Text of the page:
Through the first three months of shelter in place we got into a habit of listening to the same two records every morning. They were two gospel albums by Elvis called His Hand In Mine and How Great Thou Art. I had watched a documentary called the Searcher about his life a few years ago and they talked about these two records as being his two favorite and the most important to him. He made the first one shortly after his Mom died very suddenly, and she had been his guiding light in life,. She had raised him on all of this music, it’s where he learned how to sing and to love singing, and he brought in the Jordanairres who were this legendary gospel group who he looked up to as a kid to come and sing with him on both records. From start to finish they just make you feel good all over. He’s clearly just singing straight from his heart for his mother and for God, and you can feel it every time you listen. And the songs all have a joy and a purpose to them of carrying good news. I can never get sick of them, but it was especially helpful in those first few months of COVID with keeping the mood light and spirits high. I have two young kids 1 and 3 , and was looking for something pure and positive to set the tone for each day. So that was on repeat at the time I was writing Cheaper By The Dozen. I wanted it to have that same kind of feeling of hope, positivity and goodness that I felt from those records. I can’t say that there are any songs on the album that it sounds like, but I was hoping for that same good feeling.

4. I would describe the mood of “Cheaper by the Dozen” as carefree. Does it feel that way to you? What’s your connection to the song?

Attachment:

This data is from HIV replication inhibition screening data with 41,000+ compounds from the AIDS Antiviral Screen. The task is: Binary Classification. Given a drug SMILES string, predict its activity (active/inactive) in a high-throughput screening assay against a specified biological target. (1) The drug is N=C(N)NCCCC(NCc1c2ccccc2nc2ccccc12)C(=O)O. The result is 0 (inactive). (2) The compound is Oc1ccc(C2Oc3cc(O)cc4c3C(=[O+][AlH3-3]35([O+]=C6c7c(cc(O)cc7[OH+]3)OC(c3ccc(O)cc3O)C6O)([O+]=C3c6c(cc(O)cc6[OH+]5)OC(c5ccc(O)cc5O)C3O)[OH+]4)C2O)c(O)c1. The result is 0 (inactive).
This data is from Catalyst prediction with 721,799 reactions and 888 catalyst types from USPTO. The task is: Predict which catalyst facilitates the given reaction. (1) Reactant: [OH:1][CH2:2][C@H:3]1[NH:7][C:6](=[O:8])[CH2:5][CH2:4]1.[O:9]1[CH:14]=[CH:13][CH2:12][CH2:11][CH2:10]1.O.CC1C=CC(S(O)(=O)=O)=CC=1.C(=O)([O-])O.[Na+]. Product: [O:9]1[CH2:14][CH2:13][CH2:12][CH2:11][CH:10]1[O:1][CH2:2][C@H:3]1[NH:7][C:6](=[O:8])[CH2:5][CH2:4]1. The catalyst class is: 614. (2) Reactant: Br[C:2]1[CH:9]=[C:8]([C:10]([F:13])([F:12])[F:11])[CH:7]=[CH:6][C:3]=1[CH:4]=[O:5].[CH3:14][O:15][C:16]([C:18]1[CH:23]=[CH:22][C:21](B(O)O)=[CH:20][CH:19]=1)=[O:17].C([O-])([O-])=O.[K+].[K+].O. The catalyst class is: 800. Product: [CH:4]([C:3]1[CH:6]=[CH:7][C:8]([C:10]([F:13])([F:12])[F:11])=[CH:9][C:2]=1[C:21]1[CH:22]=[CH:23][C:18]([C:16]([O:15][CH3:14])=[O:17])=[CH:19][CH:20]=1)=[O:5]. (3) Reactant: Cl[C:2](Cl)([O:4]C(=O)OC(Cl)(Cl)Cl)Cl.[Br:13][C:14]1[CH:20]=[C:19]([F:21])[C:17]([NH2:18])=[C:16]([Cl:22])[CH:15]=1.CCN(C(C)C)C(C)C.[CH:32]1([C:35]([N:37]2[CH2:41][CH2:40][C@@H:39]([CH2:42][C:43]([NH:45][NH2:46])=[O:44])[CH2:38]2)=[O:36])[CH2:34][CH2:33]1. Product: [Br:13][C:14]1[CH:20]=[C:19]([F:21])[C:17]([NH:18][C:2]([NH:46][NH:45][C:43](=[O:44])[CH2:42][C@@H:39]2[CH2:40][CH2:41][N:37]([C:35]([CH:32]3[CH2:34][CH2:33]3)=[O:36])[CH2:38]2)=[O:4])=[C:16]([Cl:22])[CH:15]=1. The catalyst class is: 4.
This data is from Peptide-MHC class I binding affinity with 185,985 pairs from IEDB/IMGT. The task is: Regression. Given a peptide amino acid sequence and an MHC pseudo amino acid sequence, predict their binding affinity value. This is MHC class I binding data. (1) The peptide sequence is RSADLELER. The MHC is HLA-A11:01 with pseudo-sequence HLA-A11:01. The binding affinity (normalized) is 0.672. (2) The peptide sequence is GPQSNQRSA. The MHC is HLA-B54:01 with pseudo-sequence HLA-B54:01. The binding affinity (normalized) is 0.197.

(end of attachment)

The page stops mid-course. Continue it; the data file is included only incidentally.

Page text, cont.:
Yes absolutely! It was very therapeutic to record for that reason, I had a lot of fun making it, and I think that fun made it onto the recording which doesn’t always happen so I’m grateful it did with this one. I’ve had the experience a lot in the past of spending too much time trying to get things perfect, get the perfect vocal take, or guitar or get the piano lined up just right, but I tried to forget all that with this one and just tried to keep it light and have fun the whole time. It also really helped that we were able to record the rhythm section live together in a studio. Most of the other songs on the album were woven together from home studios so nothing was played at the same time, but I specifically booked a session for this song because theres nothing that can synthesize the feeling of musicians being together in the studio, and I felt like getting the groove right on this song was essential to it having that carefree joy to it. Aaron Bishara the drummer and Seth Bain the bass player really helped to dial in the feeling too. After a few times running through it together the energy was there and it came together fast! Once I started adding layers at home there was already so much of that fun, carefree feeling from the studio, that was kind of infectious with everything else that was added to it.